addition, I had been studying aikido, one of the Japanese martial arts, and
had just achieved the rank of shodan – first-level black belt. In
Yamagata lived a famous teacher,
Rinjiro Shirata, who had trained before the war with
aikido’s founder. Then aged 72, Shirata-sensei was one of the last
surviving teachers from that era, and I was eager to take the chance to
train under him.
Aikido teaches a rhythmic form of
self-defence, based on the body’s natural movements. Participants practise
the same wave-like moves repeatedly until they become second nature - so
engrained that it becomes all but impossible not to do those moves in
the required circumstances. But it also teaches character - notably
self-discipline, perseverance, duty and humility - though I found that
Japanese notions of character formation are sometimes different from our
I had started my aikido training in the
beginners’ class at Tokyo’s
honbu dojo (head
training centre). But I wanted to practise more intensively, so sought out a
dojo nearer my home. I found one in Otsuka, just a five-minute ride
from my flat, on the
Toden, Tokyo’s last remaining tramline. I turned
up one snowy winter’s morning, wearing a thick red windcheater.
“Don’t ever come here dressed in red,”
snarled the elderly dojo head. “Men don’t wear bright colours. Go
home and change.”
He told me to report the next day for
early-morning training. But for a couple of weeks I was not allowed to
train; instead I was expected to kneel at the edge of the training mat and
watch the others. Only then, having apparently decided that I possessed
sufficient character, did he actually let me join.
When I arrived in Yamagata I was quickly
welcomed into the aikido class. But as a newcomer I was placed in the
beginners’ group, even though I already had my black belt. It was another
As a teacher of “original” aikido,
Shirata-sensei attracted students from around Japan. Often they had
been learning for many years, and possessed high-level black belts. But they
all got placed straight into the beginners’ class (and during my short stay
there several never returned after the initial lesson).
Australia has one particular sporting
prize that is centred on character: the Brownlow Medal, awarded annually
since 1924 to the best and fairest football player of the year. I
doubt that there are many countries where the most esteemed award to the top
player in the national sport is for fairness. It is a tribute to the basic
sense of decency that underpins Australian society, and the annual Brownlow
awards ceremony commands a huge nationwide television audience.
Yet such is the sense of moral ambiguity
infecting our culture nowadays that - perhaps inevitably - there have been
moves to change the Brownlow. In 1994, the AFL laws review panel recommended
that the fairness element be removed, so that the medal would go simply to
the best player. Thus, suspension for bad conduct during the season would
not be a bar to winning.
A commentator declared in The Age:
“It appears a sensible step. Any player suspended for a few weeks during the
season is hardly likely to have indulged in anything that a few former
winners have not tried a few times over the years.”
But there was a public outcry, and an
opinion survey showed a majority against any change. The AFL was forced to
back down. The Age quoted a League official: “My only comment is that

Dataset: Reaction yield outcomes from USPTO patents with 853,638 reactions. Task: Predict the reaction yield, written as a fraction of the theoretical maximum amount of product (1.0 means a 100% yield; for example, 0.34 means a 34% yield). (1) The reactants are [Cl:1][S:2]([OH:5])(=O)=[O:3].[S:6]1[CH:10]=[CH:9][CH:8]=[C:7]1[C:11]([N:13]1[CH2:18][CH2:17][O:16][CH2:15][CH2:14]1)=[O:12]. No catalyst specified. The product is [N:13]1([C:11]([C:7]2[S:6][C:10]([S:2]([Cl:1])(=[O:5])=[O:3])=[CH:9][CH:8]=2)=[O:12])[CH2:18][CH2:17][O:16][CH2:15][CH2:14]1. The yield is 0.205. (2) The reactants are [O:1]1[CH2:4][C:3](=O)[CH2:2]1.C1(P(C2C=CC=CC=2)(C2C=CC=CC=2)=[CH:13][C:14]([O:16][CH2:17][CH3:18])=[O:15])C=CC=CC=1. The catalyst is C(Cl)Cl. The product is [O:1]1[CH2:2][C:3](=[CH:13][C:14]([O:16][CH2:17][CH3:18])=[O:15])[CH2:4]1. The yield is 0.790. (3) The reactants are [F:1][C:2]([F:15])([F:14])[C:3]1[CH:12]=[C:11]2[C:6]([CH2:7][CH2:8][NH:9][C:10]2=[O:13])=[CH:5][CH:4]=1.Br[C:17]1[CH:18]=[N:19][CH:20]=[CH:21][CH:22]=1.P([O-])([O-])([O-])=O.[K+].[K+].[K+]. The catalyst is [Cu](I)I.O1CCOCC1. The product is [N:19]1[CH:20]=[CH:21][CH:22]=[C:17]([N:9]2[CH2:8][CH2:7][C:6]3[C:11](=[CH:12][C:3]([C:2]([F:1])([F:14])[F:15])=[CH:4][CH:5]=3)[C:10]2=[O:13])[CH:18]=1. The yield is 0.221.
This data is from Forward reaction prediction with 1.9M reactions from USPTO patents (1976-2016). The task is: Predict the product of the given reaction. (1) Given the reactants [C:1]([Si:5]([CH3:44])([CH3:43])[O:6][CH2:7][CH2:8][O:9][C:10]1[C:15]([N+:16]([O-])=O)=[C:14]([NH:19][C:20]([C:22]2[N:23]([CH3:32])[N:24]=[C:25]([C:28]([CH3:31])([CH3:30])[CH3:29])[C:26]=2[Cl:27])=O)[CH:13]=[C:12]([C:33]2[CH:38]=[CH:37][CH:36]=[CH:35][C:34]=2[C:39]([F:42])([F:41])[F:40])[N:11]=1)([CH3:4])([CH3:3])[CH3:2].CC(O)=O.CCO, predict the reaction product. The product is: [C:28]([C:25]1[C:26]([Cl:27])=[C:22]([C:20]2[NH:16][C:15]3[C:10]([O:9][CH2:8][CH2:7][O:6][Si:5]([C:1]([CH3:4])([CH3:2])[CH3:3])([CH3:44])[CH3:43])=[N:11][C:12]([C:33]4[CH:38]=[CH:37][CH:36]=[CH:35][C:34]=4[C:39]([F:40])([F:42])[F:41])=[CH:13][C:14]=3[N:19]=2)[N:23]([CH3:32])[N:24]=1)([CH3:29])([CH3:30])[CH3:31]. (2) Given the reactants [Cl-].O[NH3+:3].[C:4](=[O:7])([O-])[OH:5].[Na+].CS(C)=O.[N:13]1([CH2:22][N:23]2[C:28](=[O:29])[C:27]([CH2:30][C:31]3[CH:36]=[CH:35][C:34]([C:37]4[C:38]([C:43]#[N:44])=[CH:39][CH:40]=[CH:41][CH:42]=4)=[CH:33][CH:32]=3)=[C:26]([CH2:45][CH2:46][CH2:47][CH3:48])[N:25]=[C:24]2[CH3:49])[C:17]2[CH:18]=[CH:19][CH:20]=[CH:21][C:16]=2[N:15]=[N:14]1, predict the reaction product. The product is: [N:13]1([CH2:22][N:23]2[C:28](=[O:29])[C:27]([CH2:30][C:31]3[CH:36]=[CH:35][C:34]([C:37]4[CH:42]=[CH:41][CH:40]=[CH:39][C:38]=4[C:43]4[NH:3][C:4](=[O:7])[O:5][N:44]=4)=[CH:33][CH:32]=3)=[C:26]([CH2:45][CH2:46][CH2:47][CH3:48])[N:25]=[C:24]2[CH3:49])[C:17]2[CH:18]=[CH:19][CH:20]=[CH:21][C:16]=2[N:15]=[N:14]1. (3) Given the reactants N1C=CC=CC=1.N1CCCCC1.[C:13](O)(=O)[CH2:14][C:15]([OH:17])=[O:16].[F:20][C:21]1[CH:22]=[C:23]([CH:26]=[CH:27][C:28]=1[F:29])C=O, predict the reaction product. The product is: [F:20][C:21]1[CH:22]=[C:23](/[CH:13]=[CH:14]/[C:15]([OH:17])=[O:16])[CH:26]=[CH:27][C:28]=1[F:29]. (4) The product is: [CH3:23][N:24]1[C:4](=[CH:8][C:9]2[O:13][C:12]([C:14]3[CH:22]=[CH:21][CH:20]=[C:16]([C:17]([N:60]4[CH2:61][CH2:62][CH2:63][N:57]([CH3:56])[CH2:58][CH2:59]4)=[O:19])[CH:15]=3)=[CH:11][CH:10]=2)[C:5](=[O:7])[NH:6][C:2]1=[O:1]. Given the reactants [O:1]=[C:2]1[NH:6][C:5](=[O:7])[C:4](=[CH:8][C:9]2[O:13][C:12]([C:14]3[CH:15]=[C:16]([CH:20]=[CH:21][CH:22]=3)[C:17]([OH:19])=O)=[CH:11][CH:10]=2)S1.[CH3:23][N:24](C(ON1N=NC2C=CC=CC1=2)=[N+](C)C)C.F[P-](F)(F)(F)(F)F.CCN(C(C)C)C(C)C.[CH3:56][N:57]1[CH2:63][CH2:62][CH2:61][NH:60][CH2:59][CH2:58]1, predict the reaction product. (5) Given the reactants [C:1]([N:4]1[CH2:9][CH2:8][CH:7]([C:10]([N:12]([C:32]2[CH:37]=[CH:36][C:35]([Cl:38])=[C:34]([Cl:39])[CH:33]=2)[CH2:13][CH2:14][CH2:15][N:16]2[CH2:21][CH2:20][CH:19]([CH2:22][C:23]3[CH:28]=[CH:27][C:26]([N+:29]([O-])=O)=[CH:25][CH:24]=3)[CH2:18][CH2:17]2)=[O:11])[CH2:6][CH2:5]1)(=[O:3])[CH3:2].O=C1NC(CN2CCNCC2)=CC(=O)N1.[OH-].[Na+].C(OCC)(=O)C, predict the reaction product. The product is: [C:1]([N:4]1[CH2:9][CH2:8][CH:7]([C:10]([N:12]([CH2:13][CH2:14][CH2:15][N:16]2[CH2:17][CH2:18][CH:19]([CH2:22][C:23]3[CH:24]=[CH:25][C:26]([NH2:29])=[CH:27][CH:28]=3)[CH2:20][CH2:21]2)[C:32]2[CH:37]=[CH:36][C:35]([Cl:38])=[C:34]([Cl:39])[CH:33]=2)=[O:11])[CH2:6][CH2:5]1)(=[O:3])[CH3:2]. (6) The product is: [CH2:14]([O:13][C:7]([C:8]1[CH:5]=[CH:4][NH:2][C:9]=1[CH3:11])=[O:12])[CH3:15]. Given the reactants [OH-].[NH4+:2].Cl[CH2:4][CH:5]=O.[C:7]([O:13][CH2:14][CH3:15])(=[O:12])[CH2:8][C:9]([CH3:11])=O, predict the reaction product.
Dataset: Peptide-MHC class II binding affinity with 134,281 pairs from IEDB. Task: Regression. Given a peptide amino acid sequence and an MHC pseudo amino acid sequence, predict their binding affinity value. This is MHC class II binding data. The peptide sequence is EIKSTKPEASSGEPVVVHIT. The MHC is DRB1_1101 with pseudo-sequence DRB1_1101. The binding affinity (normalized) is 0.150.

it’s important for fathers and mothers who have children playing football to
tell their sons to aim for the ‘best and fairest’.” Notch up a victory for
common sense and decency.
But in 1997 came more controversy. St
Kilda’s Robert Harvey won the Brownlow, despite polling one vote fewer than
Chris Grant of the Western Bulldogs. Grant had received a week’s suspension
during the season for striking another player, rendering him ineligible for
It was the first time such a dilemma had
arisen, and at the awards ceremony several League officials made a point of
congratulating Grant first. There was even some jeering when Harvey received
the medal. Harvey himself declared that, “In a way, it’s a hollow victory.”
Yet he won the award fairly, and in the
ensuing media furore numerous commentators and retired football players
backed him. It reflected the high regard for the Brownlow in our society. It
was a second - albeit, slightly wobbly - win for common sense, and for the
traditional rules that glue us together as a community.
But in the midst of the controversy came
a decidedly chill moment. Newspapers reported that the Western Bulldogs had
considered legal action over the award, and The Age quoted a Bulldogs
official as saying, “We’ve looked at that [legal action] and we’ve
decided to stay within the rules.” (My italics.)
Think about that statement: “We’ve
decided to stay within the rules.”
Has our society really come to a point
where we can decide whether or not to stay within the rules that govern us?
Of course, the rich and powerful have always had access to lawyers,
accountants and other professionals who have worked to keep them at the
elevated levels to which they feel entitled. It sometimes seems that the
richer you are the less tax you need to pay. But at least this has been
achieved while staying within the rules.
The point, clearly, is that when we are
able to choose to follow the rules we can, with equal logic, choose not to
follow them. The rules, in fact, are no longer rules, but mere guidelines,
or suggestions, or, at best, traditions. Raw power is what determines the
outcome. Such is the logical outcome in a society which no longer follows
Similar issues came to the fore earlier
in 1997. Veteran Carlton star Greg “Diesel” Williams, a two-time Brownlow
winner, received a nine-match suspension for pushing an umpire, one of the
most serious of all on-field offences. His club decided to go outside the
internal AFL disciplinary system and appeal to the courts.
With Williams thought likely to retire at
the end of 1997, many commentators felt Carlton’s motive was really to keep